Henry Loeb

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Henry Loeb III (December 9, 1920 – September 8, 1992) was an American politician of the Democratic party, who was mayor of Memphis, Tennessee for two separate terms in the 1960s, from 1960 through 1963, and 1968 through 1971.[1] He gained national notoriety in his second term for his role in opposing the demands of striking sanitation workers in early 1968.[2]

Background[edit]

Loeb's parents were Jewish Germans who migrated from Germany to Memphis in the 1860s. Loeb was born in 1920. He attended Phillips Academy in Massachusetts and then Brown University in Rhode Island. He then served on a patrol boat in World War II. After the war, he gained popularity with the white middle class through appeals to his military service and through opposition to communism.

Loeb was Memphis's Public Works commissioner from 1956 to 1960. In 1959, he called for a "white unity" electoral ticket to oppose the increasingly organized black vote in Memphis.[3]

He was re-elected to a second term in November 1967. Loeb converted to Episcopalianism immediately after he started his second term as Mayor of Memphis on New Years Day, 1968.[4]

Politics[edit]

Loeb was a conservative in politics; but he received a large part of his criticism, as well as local support, for the local police's harsh and often violent treatment of strikers and sympathizers, which included local ministers, schoolchildren, and families of the workers. It was only after the King assassination, and subsequent Federal pressure placed on the city by President Lyndon Johnson and the United States Department of Labor, that the city relented and recognized AFSCME.

Loeb supported segregation, declaring support for "separate but equal facilities" and describing court-ordered integration as "anarchy".[3] He grew more antagonistic to civil rights and labor in his second term, refusing even during the 1967 election to make any concessions to black union workers. He won the election despite intense opposition from Memphis's black community. The especially harsh conditions he imposed at the start of his 1968 term were a trigger for the Memphis Sanitation Strike.[5]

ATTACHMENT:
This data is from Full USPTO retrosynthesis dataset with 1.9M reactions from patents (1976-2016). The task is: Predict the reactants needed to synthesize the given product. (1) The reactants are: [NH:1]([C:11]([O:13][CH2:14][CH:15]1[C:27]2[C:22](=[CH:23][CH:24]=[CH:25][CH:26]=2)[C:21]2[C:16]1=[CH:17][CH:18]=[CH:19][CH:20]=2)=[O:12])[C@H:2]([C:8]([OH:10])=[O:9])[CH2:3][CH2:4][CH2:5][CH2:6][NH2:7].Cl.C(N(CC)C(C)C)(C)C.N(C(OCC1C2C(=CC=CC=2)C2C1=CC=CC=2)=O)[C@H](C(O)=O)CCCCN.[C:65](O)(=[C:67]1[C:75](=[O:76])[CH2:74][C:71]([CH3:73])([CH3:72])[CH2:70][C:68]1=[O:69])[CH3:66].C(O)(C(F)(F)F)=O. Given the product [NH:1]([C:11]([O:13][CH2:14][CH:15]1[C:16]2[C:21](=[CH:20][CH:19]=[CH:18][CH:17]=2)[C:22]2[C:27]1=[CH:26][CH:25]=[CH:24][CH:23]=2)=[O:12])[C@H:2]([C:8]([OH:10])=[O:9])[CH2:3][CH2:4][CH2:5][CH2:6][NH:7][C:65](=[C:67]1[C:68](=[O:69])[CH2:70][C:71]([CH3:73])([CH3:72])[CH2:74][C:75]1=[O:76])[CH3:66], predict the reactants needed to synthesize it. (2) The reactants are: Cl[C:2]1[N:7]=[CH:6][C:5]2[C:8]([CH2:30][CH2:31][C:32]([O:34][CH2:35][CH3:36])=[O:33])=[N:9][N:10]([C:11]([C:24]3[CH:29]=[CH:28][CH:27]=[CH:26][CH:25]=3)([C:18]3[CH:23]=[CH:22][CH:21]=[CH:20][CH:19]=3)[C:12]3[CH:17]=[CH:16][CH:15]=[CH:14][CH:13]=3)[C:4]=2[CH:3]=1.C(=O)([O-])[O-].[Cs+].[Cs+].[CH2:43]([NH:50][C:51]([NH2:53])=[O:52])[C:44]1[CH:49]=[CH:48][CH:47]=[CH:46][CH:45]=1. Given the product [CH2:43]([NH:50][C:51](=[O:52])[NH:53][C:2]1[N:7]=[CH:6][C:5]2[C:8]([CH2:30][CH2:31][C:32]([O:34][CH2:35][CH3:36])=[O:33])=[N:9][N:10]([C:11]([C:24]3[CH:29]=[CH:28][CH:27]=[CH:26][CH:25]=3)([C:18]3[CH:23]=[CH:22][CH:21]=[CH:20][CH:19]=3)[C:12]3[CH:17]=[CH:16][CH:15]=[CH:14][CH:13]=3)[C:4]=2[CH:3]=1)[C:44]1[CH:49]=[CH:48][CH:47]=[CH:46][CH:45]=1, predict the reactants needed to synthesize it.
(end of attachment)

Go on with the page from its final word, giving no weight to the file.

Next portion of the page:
Sanitation Strike[edit]

Loeb was mayor during what came to be known as the Memphis Sanitation Strike of 1968. About 1,300 African-American members of Local 1733 of the American Federation of State, County and Municipal Employees (AFSCME) engaged in a 64-day strike for improved wages, working conditions, and union recognition.

This conflict, and racial violence that spread throughout the city in its wake, brought Martin Luther King, Jr. to visit Memphis in late March of that year,[2] in order to assist AFSCME in their negotiations with Loeb and other city officials and work alongside other Civil Rights leaders in raising consciousness about the low pay and mistreatment suffered by the workers. However, on April 4, King was assassinated. In the nationwide rioting that followed April 4–5, Loeb installed a curfew.

Those events helped force a temporary resolution of the strike on the part of the city. Negotiations on April 16 brought an end to the strike and a promise of better wages.[6][7]

Further strikes had to be threatened later in 1968 to force Loeb and the City Council to honor its agreements.

Personal and later life[edit]

Henry Loeb was married and had two sons and a daughter.[2]

Loeb himself eventually left Memphis and moved to Forrest City, Arkansas,[2] some 50 miles westward where he was active in the Rotary Club and was instrumental in the early formation of the local Humane Society.[citation needed] He suffered a stroke in 1988, and another one about a month before his death in September 1992.[2]

References[edit]

  1. ^ "US Mayors". worldstatesmen.org. n.d. Retrieved April 4, 2013. 
  2. ^ a b c d e "Henry Loeb, 71, Memphis Mayor At Time of King's Assassination". The New York Times. 10 September 1992. p. 21. Retrieved 5 April 2013. 
  3. ^ a b Honey, Michael K. (2007). "Dr. King, Labor, and the Civil Rights Movement". Going down Jericho Road the Memphis strike, Martin Luther King's last campaign. New York [u.a.]: Norton. ISBN 978-0-393-04339-6. "Loeb, the outgoing Public Works commissioner, said 'a lot of good white men' might suffer if Sugarmon got elected as a commissioner of Public Works, and he called for a 'white unity' ticket." 
  4. ^ http://forward.com/articles/9864/king-s-last-message/
  5. ^ Honey, Michael K. (2007). "On Strike for Respect". Going down Jericho Road the Memphis strike, Martin Luther King's last campaign (1 ed.). New York: Norton. ISBN 978-0-393-04339-6. 
  6. ^ "Memphis Sanitation Workers Strike (1968)". King Institute Encyclopedia. Martin Luther King, Jr., Research and Education Institute. Retrieved 18 July 2012. 
  7. ^ Garofalo, Michael; Thiam, Selly; Thrasher, Steven (4 April 2008). "Sanitation Workers Remember King's Last Stand". NPR. Retrieved 18 July 2012. 

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